Even when Schubert’s pieces are not settings of poems, his music has a poetic quality to it, for he studied so many different instruments that he was able to write melodies that make instruments “sing.” In his Symphony No. 8 in B Minor—often known as the Unfinished Symphony, despite its completeness—Schubert used a lilting theme that is repeated throughout by different instruments and perfectly suits each one. The piece is very dramatic, much like works written by Schubert’s contemporary Ludwig van Beethoven, and the deeper tones of the basses and cellos are often featured beneath the peaceful melodies of the violins and woodwinds.

pianoThough Schubert was adept at writing for many different instruments, he wrote the most for piano, and through this instrument proved how good a “poet” he was with music. His piano impromptus are especially moving, with tender melodies flowing throughout. But no two impromptus have the same sound; some are rather playful, some romantic, some grand.

Despite Schubert’s entrancing melodies and moving lieder, he never enjoyed great popularity in Europe during his lifetime. He died of typhoid fever at the young age of thirty-one, and remained relatively unknown until the composer Robert Schumann began promoting his works a few decades after his death. During his life, Schubert was applauded and encouraged only by his friends; now the poet of the piano is appreciated by music-lovers around the world, and remembered as a leading force in Romantic music.

 

RECOMMENDED LISTENING

♪ Fischer-Dieskau, Dietrich. Schubert: Goethe-Lieder. Deutsche Grammophon, June 15, 1999.

♪ Karajan, Herbert Von. Schubert Symphonien 8 and 9. EMI Classics, 1978.

♪ Perahia, Murray. Schubert Impromptus D 899 & D 935. Sony Classical, 1992.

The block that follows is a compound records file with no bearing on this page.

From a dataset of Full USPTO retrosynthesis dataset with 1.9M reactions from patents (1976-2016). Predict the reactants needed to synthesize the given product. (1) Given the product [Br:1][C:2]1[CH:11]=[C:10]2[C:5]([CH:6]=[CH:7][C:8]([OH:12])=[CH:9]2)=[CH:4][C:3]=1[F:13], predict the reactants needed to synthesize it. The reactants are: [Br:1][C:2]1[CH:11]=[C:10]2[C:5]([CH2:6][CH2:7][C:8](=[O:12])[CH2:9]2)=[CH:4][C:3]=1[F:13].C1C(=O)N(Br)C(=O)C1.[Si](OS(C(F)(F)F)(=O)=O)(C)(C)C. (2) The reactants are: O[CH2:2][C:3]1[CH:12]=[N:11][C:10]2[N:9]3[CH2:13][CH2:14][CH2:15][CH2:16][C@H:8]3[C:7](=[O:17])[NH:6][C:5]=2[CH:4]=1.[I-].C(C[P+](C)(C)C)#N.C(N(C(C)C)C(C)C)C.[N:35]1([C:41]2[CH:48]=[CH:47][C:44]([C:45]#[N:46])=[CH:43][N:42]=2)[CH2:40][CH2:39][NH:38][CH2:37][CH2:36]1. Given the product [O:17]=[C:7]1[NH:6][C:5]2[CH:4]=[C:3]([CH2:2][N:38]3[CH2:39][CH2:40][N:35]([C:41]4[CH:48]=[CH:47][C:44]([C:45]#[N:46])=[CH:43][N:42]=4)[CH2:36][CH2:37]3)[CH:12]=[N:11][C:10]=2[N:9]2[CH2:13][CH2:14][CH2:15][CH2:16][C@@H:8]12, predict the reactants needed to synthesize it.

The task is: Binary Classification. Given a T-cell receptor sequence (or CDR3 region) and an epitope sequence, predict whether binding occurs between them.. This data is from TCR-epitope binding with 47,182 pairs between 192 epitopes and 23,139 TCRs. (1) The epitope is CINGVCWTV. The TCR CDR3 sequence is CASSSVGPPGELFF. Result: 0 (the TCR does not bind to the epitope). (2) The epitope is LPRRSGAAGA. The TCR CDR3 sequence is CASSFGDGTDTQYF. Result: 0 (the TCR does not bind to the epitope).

Schubert’s Song Cycle

Franz Schubert’s “Die Schöne Müllerin, D. 795 (Op. 25)” is a song cycle based on poetry by Wilhelm Müller.  The work contains 20 songs which tell the story of a journeyman who falls in love with a miller’s daughter.  Schubert wrote this piece for piano and solo tenor, and each song reflects the part of the story being told.  When the journeyman is traveling, the music is jolly and energetic.  When the hunter becomes a rival for the miller’s daughter’s affections, the music is stormy, fast, and aggressive.  The song cycle ends with a tender lullaby that the brook by the mill sings after the journeyman has drowned himself.

schubert-and-muller
Franz Schubert (1797-1828) and Wilhelm Müller (1794-1827)

Throughout the song cycle, Schubert showcases the potential of piano and tenor voice, and each of his songs is creative and beautiful.  The songs evoke a range of emotions from happiness to melancholy to anger to jealousy to delight.  Sometimes the piano is a rippling, bubbling brook; other times it is a tender pulse of sadness.  The piano and tenor voice complement each other, and Schubert uses them like a duet instead of as a soloist and accompaniment.  One of my favorite parts is when Schubert’s songs sound like the predecessors of Scott Joplin’s music.